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John Keats : An apothecary , surgeon and Poet !

Kavishala LabsKavishala Labs October 13, 2021
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There is something infinitely healing in

the repeated refrains of nature-the

assurance that dawn comes after night,

and spring after winter.

—Rachel Carson

John Keats’s the famous author who has a poetic achievement in a span of a mere 6 years can only be described as astonishing.

The Journey from Medicine to Poetry

Having been born and raised in London in Oct 1795, unfortunately, while he was 8 years he had lost his father, and his mother to tuberculosis when he was 14 years. In 1815 he had begun medical training at Guy’s Hospital and despite qualifying, he never practised medicine, turning instead to writing poetry.

His very first volume of poems, which was primarily published in 1817, attracted little attention beyond the odd dismissive remark and despite including ‘On First Looking Into Chapman’s Homer’.

Whereas in the same year, when Blackwood’s Magazine has published a series of reviews denouncing what it called the ‘Cockney school’.

His Ambitions and Procrastination

In 1818 his long and ambitious Endymion fared little better critically than the 1817 volume. During 1819, the most fertile period of his life, was when he fell in love with his ‘Bright Star’ Fanny Brawne, and produced his 6 famous odes, and such great narrative poems as 'Isabella, or The Pot of Basil‘, ‘The Eve of St Agnes’, 'Hyperion‘, ‘Lamia’, and ‘La Belle Dame Sans Merci’.


On the 23rd of Feb 1821, his mother and brother Tom, fatally stricken with tuberculosis. He sailed for Italy in the hope of recovering but accidentally died.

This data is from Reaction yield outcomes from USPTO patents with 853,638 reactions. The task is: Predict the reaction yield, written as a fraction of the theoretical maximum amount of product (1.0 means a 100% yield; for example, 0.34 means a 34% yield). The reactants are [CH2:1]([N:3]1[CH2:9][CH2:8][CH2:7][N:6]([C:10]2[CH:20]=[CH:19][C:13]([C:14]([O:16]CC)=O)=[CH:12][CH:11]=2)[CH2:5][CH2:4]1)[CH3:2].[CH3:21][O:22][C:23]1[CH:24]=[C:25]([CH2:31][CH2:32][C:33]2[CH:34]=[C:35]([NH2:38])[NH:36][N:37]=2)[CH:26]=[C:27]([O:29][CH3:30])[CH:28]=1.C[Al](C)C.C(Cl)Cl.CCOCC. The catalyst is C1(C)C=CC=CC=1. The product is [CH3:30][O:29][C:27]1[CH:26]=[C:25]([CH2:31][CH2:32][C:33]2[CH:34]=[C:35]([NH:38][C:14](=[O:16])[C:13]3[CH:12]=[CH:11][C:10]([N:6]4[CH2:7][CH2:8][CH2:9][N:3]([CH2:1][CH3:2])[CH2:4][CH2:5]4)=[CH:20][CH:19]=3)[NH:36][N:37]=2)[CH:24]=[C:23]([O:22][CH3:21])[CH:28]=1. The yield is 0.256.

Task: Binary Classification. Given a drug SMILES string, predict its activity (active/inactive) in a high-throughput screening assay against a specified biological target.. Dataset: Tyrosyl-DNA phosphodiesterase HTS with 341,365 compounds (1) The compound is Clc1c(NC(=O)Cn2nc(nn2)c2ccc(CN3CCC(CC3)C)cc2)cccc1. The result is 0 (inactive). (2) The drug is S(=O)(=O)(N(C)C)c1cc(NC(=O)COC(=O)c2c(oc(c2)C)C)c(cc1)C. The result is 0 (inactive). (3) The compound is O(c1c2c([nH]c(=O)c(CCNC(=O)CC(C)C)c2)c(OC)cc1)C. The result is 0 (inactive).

The second half-century, at last, brought him fame and was praised by Alfred, Lord Tennyson Algernon Charles Swinburne and the Pre-Raphaelites.

Today he is considered to be one of the best-loved of all English poets.

John had trained as an apothecary and a surgeon before deciding to dedicate himself to poetry.

Professor Sharon Ruston considers how his medical background influenced his writing.

In the poem, Lamia Keats claimed that scientific knowledge ruins our sense of beauty. The more we get to know a thing the less we appreciate it:

There was an awful rainbow once in heaven:
We know her woof, her texture; she is given
In the dull catalogue of common things.

The truth behind this lies is that Keats is considered to be one of the most sensual poets. He had written mainly about bodily pain, pleasure and sexual desire. While Keats had finally decided, at last, to pursue poetry rather than a career in medicine, his scientific knowledge helped him to innovate poetry of great beauty.

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